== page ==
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Noreast Saltwater Magazine
Striped Bass Migration May 3 2009
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Striped Bass Migration June 3 2009
Striped Bass Migration June 10 2009

Striped Bass Spring Migration
Striped Bass Spring Migration
Article # 5
June 3, 2009 by Bob Creeden

Ah Spring! This past week, two cold fronts and chilly rain from Monday night to Friday, slowed the bite throughout the northeast down slightly. Big fish were scarce and smaller bass few and far between from my location at Quonny Pond in Rhode Island. We saw a worm hatch the night we arrived. After that initial peek, nada! I learn this lesson each spring! We call what we do, Fishing, not killing for a very good reason. Ya never know!

The same weather pushed Hudson River striped bass spawning a little further into June. The majority of northern striped bass are spawned out and are moving out their home rivers. They are joining their southern cousins as they all move north. The majority of these fish will be in New England waters by the middle of June. Some of the southern Race will go no further north than Sandy Hook and Raritan Bay, New Jersey. The rest will head down east to their summer feeding grounds in New York, Connecticut, Rhode Island, Massachusetts, New Hampshire and Maine. At this time an overlapping of the Chesapeake and Hudson striped bass races occurs. They will travel and feed together throughout the summer months. When the cold winds of fall begin to blow and the days grow shorter they will move south together to spend the winter along the coast of North Carolina and Virginia. A small percentage of the northern race will peel off and seek winter sanctuary in the salty lower end of rivers from Rhode Island to New Jersey.

The amount of bait available in northern coastal waters is stunning, especially in New England’s bountiful coastal bays, rivers and salt ponds. Clam worm hatches occur all thru the summer, millions and possibility billions of young sand lances (sand eels) are beginning to school up on the flats and in the bays of New Jersey, Long Island, Connecticut, Rhode Island, Massachusetts, New Hampshire and southern Maine. June is the month that bass feed with a singular focus, picking up weight and strength from each cycle of bait species nature presents in a planned time release of tasty tidbits. Striped bass feed on herring, small shad, menhaden, flounder, mullet, eels, anchovy, sand lance, mackerel, shrimp, crabs, and lobster. An in the fall they focus on peanut bunker, the young of the year menhaden who swarm out of the bays that have nurtured them thru early spring and summer. Striped bass fishing will be better than good in June, most of July and dip a bit in August. By September, the bass and the other predator species will start feeding heavily of the late blooming bait species, to gain strength for the Fall Migration.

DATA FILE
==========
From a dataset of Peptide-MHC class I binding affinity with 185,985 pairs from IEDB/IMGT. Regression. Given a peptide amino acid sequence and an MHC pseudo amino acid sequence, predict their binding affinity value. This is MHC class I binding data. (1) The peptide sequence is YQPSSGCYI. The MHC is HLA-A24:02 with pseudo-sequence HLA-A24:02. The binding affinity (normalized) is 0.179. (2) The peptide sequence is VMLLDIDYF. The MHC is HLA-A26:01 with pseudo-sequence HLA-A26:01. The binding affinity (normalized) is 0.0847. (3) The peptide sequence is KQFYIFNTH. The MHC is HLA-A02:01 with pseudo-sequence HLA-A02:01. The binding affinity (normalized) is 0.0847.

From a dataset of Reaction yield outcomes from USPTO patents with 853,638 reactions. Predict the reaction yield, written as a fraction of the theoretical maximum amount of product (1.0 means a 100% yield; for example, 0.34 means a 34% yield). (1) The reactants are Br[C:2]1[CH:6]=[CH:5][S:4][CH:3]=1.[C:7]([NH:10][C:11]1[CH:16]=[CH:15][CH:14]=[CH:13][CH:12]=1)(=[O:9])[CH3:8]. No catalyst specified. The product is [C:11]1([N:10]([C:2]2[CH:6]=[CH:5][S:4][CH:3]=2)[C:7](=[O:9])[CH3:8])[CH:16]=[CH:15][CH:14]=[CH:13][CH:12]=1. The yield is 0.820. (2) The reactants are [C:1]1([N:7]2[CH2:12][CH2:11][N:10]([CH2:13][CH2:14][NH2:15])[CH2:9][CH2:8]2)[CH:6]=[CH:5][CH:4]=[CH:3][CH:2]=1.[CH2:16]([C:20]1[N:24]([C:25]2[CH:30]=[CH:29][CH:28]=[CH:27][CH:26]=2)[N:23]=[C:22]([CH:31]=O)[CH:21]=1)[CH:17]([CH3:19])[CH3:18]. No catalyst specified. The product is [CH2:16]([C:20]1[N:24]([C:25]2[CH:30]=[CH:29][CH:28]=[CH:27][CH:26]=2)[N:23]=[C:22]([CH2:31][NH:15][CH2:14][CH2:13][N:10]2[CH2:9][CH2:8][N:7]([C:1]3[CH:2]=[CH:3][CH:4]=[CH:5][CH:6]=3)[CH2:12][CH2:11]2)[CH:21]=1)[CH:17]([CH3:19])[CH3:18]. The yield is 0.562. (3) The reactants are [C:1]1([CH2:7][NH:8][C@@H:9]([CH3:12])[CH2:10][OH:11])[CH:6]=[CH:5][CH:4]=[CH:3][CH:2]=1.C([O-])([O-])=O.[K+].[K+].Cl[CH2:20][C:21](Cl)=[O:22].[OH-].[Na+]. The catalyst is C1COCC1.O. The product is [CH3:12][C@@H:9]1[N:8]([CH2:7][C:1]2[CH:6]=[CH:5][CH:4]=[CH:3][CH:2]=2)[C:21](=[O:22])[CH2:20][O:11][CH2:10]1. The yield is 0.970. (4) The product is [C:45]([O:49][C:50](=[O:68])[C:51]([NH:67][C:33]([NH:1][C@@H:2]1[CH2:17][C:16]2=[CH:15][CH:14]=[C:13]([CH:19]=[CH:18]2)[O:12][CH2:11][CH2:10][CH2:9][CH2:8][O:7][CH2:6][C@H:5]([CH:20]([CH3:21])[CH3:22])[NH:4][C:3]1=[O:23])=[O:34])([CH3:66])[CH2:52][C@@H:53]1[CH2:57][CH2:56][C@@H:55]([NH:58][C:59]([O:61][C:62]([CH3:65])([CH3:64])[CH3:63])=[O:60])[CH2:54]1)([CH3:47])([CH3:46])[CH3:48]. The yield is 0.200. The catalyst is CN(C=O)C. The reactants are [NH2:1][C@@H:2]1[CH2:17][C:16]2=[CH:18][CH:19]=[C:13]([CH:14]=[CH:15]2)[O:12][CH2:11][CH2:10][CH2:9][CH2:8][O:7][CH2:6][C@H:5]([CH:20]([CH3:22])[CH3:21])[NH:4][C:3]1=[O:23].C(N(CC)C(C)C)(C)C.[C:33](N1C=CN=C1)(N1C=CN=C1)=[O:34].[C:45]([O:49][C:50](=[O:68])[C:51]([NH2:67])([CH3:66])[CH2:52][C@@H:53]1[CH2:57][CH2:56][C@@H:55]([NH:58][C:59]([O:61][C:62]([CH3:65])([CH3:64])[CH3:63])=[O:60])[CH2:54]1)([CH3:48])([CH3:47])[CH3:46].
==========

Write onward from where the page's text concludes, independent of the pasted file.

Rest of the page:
This week and next, man to fish encounters will increase. The harbors will be teeming with bait, including that predatory bait known as squid. Folks of all ages will be jigging squid off lighted docks all along the coast. On Martha’s Vineyard, young ladies attending June Weddings as bridesmaids will be drawn to the docks in Edgartown to see the slaughter. The bolder ladies will ask if they can try to catch a squid or two. Several years ago, a young lady from South Carolina, asked me if she could try to catch squid in Edgartown. I told her she was welcome, but suggested she change from her very pretty dinner dress into something that she would chance a squirt of squid ink on. She returned with a six pack to share with me and my fishing partner, Stanley Nadler of Oceanport, NJ. I can still hear her say with a smile, “Hi, y’all” when she plucked her first squid from the water. Steve Percell, owner of Larry’s Tackle in Edgartown, MA, posted that the squiding in Eatontown is fantastic right now and anglers are scoring squid and hustling them to South Beach to present to bass and bluefish. Don Mac Gillivary at Larry’s Tackle said that big bass were stacked up all around Gayhead this past weekend.